Genome-wide association study of 14,000 cases of seven common diseases and 3,000 shared controls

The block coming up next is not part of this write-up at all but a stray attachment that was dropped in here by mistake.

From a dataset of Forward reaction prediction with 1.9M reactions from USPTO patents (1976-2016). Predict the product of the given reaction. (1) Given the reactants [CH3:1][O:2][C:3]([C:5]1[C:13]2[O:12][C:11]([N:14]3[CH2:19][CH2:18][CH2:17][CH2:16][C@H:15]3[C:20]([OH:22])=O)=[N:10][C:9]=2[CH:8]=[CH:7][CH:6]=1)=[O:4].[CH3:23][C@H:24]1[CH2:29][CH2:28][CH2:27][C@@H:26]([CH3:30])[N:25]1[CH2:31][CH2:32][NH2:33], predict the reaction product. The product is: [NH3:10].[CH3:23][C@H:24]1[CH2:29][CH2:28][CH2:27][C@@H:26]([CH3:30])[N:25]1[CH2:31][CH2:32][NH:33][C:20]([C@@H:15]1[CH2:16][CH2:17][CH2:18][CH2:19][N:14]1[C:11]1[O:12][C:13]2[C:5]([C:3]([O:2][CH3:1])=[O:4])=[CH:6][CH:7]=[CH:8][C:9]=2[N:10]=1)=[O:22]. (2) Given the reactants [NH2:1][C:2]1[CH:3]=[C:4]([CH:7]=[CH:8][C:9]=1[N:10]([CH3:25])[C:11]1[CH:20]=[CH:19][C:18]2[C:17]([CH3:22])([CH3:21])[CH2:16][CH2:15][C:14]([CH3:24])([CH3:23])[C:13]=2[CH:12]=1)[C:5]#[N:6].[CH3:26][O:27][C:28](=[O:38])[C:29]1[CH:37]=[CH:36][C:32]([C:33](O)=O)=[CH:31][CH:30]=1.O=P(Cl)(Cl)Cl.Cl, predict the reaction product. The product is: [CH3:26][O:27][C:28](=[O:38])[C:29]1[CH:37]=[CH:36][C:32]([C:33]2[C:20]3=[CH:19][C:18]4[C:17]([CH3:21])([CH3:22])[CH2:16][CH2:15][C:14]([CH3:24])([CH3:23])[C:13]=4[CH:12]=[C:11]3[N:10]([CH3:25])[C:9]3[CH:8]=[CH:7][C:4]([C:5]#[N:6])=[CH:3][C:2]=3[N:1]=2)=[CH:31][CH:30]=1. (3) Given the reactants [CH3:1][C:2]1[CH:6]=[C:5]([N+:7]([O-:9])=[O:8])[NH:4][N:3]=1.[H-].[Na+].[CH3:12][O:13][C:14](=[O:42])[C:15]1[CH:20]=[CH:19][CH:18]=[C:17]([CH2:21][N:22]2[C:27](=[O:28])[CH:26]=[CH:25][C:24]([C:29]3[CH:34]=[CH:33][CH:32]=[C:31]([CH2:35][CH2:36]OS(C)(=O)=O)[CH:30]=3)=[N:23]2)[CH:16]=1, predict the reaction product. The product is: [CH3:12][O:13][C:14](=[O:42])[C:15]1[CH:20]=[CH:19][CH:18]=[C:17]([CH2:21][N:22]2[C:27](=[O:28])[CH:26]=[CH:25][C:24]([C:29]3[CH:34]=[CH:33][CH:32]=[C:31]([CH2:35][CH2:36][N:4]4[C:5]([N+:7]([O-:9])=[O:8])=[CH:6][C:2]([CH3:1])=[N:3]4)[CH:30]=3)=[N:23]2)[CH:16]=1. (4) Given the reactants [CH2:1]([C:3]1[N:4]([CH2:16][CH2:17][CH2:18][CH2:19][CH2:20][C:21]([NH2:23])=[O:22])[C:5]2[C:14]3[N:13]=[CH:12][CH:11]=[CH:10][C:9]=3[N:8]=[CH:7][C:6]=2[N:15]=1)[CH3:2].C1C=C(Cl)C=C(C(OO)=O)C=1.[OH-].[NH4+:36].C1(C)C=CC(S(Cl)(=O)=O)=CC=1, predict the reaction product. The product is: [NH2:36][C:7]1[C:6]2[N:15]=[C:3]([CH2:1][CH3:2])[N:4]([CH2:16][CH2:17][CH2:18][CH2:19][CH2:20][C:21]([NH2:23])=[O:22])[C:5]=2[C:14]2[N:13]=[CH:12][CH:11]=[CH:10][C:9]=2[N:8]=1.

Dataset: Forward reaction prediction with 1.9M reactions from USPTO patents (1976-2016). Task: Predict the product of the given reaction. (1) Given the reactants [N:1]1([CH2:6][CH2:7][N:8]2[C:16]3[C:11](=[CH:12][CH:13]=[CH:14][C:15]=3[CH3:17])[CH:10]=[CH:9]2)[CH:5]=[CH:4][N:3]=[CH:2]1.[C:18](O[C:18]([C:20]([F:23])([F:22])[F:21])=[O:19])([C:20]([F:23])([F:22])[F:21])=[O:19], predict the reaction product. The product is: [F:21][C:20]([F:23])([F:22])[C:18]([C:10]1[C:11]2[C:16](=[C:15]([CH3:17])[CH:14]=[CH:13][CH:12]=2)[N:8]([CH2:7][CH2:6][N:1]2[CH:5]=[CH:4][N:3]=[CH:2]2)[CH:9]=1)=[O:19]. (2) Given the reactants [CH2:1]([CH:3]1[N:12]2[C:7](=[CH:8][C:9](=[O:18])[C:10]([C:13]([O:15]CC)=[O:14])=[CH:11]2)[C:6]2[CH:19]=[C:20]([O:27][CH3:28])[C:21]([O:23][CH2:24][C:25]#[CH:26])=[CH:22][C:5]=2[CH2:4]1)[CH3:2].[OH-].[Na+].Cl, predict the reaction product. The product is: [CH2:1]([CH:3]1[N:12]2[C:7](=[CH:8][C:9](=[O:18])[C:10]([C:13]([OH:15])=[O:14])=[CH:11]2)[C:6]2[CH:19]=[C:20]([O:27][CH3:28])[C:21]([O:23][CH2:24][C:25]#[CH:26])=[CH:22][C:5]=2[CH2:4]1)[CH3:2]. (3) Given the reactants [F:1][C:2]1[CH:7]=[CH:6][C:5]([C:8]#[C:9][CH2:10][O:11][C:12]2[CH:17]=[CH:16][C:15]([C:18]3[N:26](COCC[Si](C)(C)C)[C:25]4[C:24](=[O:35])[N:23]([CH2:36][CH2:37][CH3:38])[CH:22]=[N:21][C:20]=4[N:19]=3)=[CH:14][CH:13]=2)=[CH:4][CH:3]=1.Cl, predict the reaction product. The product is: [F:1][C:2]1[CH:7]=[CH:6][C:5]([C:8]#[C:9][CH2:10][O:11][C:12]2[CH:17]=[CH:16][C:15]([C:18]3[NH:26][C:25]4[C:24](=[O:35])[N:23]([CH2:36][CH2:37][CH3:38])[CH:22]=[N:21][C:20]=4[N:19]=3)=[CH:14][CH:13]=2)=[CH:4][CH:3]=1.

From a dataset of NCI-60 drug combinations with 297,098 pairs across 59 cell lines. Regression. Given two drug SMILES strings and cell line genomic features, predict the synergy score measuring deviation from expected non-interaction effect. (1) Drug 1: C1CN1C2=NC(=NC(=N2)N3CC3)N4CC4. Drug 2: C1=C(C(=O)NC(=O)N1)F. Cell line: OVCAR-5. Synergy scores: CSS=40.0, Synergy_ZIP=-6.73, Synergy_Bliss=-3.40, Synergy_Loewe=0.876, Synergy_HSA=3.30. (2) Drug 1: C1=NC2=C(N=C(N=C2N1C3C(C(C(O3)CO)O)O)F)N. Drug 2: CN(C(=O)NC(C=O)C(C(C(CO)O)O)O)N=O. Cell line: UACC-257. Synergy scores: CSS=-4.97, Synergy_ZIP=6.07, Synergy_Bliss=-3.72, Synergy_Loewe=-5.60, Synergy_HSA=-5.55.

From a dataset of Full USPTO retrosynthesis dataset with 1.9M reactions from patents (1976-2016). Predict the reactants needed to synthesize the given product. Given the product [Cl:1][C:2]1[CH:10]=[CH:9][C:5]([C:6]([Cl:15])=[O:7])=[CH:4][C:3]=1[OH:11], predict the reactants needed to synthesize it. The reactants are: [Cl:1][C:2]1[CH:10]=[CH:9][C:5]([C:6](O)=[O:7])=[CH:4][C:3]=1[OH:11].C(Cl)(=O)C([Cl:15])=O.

Burton, Paul R., Clayton, David G., Cardon, Lon R. , Craddock, Nick, Deloukas, Panos, Duncanson, Audrey, Kwiatkowski, Dominic P., McCarthy, Mark I., Ouwehand, Willem H., Samani, Nilesh J., Todd, John A., Donnelly, Peter, Barrett, Jeffrey C., Burton, Paul R., Davison, Dan, Donnelly, Peter, Easton, Doug, Evans, David, Leung, Hin-Tak, Marchini, Jonathan L., Morris, Andrew P., Spencer, Chris C. A., Tobin, Martin D., Cardon, Lon R., Clayton, David G., Attwood, Antony P., Boorman, James P., Cant, Barbara, Everson, Ursula, Hussey, Judith M., Jolley, Jennifer D., Knight, Alexandra S., Koch, Kerstin, Meech, Elizabeth, Nutland, Sarah, Prowse, Christopher V., Stevens, Helen E., Taylor, Niall C., Walters, Graham R., Walker, Neil M., Watkins, Nicholas A., Winzer, Thilo, Todd, John A., Ouwehand, Willem H., Jones, Richard W., McArdle, Wendy L., Ring, Susan M., Strachan, David P., Pembrey, Marcus, Breen, Gerome, St Clair, David, Caesar, Sian, Gordon-Smith, Katherine, Jones, Lisa, Fraser, Christine, Green, Elaine K., Grozeva, Detelina, Hamshere, Marian L., Holmans, Peter A., Jones, Ian R., Kirov, George, Moskvina, Valentina, Nikolov, Ivan, O'Donovan, Michael C., Owen, Michael J., Craddock, Nick, Collier, David A., Elkin, Amanda, Farmer, Anne, Williamson, Richard, McGuffin, Peter, Young, Allan H., Ferrier, I. Nicol, Ball, Stephen G., Balmforth, Anthony J., Barrett, Jennifer H., Bishop, D. Timothy, Iles, Mark M., Maqbool, Azhar, Yuldasheva, Nadira, Hall, Alistair S., Braund, Peter S., Burton, Paul R., Dixon, Richard J., Mangino, Massimo, Stevens, Suzanne, Tobin, Martin D., Thompson, John R., Samani, Nilesh J., Bredin, Francesca, Tremelling, Mark, Parkes, Miles, Drummond, Hazel, Lees, Charles W., Nimmo, Elaine R., Satsangi, Jack, Fisher, Sheila A., Forbes, Alastair, Lewis, Cathryn M., Onnie, Clive M., Prescott, Natalie J., Sanderson, Jeremy, Mathew, Christopher G., Barbour, Jamie, Mohiuddin, M. Khalid, Todhunter, Catherine E., Mansfield, John C., Ahmad, Tariq, Cummings, Fraser R., Jewell, Derek P., Webster, John, Brown, Morris J., Clayton, David G., Lathrop, G. Mark, Connell, John, Dominiczak, Anna, Samani, Nilesh J., Marcano, Carolina A. Braga, Burke, Beverley, Dobson, Richard, Gungadoo, Johannie, Lee, Kate L., Munroe, Patricia B., Newhouse, Stephen J., Onipinla, Abiodun, Wallace, Chris, Xue, Mingzhan, Caulfield, Mark, Farrall, Martin, Barton, Anne, and Genomics (BRAGGS), The Biologics in RA Genetics, Bruce, Ian N., Donovan, Hannah, Eyre, Steve, Gilbert, Paul D., Hider, Samantha L., Hinks, Anne M., John, Sally L., Potter, Catherine, Silman, Alan J., Symmons, Deborah P. M., Thomson, Wendy, Worthington, Jane, Clayton, David G., Dunger, David B., Nutland, Sarah, Stevens, Helen E., Walker, Neil M., Widmer, Barry, Todd, John A., Frayling, Timothy M., Freathy, Rachel M., Lango, Hana, Perry, John R. B., Shields, Beverley M., Weedon, Michael N., Hattersley, Andrew T., Hitman, Graham A., Walker, Mark, Elliott, Kate S., Groves, Christopher J., Lindgren, Cecilia M., Rayner, Nigel W., Timpson, Nicholas J., Zeggini, Eleftheria, McCarthy, Mark I., Newport, Melanie, Sirugo, Giorgio, Lyons, Emily, Vannberg, Fredrik, Hill, Adrian V. S., Bradbury, Linda A., Farrar, Claire, Pointon, Jennifer J., Wordsworth, Paul, Brown, Matthew A., Franklyn, Jayne A., Heward, Joanne M., Simmonds, Matthew J., Gough, Stephen C. L., Seal, Sheila, Susceptibility Collaboration (UK), Breast Cancer, Stratton, Michael R., Rahman, Nazneen, Ban, Maria, Goris, An, Sawcer, Stephen J., Compston, Alastair, Conway, David, Jallow, Muminatou, Newport, Melanie, Sirugo, Giorgio, Rockett, Kirk A., Kwiatkowski, Dominic P., Bumpstead, Suzannah J., Chaney, Amy, Downes, Kate, Ghori, Mohammed J. R., Gwilliam, Rhian, Hunt, Sarah E., Inouye, Michael, Keniry, Andrew, King, Emma, McGinnis, Ralph, Potter, Simon, Ravindrarajah, Rathi, Whittaker, Pamela, Widden, Claire, Withers, David, Deloukas, Panos, Leung, Hin-Tak, Nutland, Sarah, Stevens, Helen E., Walker, Neil M., Todd, John A., Easton, Doug, Clayton, David G., Burton, Paul R., Tobin, Martin D., Barrett, Jeffrey C., Evans, David, Morris, Andrew P., Cardon, Lon R., Cardin, Niall J., Davison, Dan, Ferreira, Teresa, Pereira-Gale, Joanne, Hallgrimsdóttir, Ingileif B., Howie, Bryan N., Marchini, Jonathan L., Spencer, Chris C. A., Su, Zhan, Teo, Yik Ying, Vukcevic, Damjan, Donnelly, Peter, Bentley, David, Brown, Matthew A., Cardon, Lon R., Caulfield, Mark, Clayton, David G., Compston, Alistair, Craddock, Nick, Deloukas, Panos, Donnelly, Peter, Farrall, Martin, Gough, Stephen C. L., Hall, Alistair S., Hattersley, Andrew T., Hill, Adrian V. S., Kwiatkowski, Dominic P., Mathew, Christopher G., McCarthy, Mark I., Ouwehand, Willem H., Parkes, Miles, Pembrey, Marcus, Rahman, Nazneen, Samani, Nilesh J., Stratton, Michael R., Todd, John A. and Worthington, Jane (2007) Genome-wide association study of 14,000 cases of seven common diseases and 3,000 shared controls. Nature, 447 (7145). pp. 661-678. ISSN 0028-0836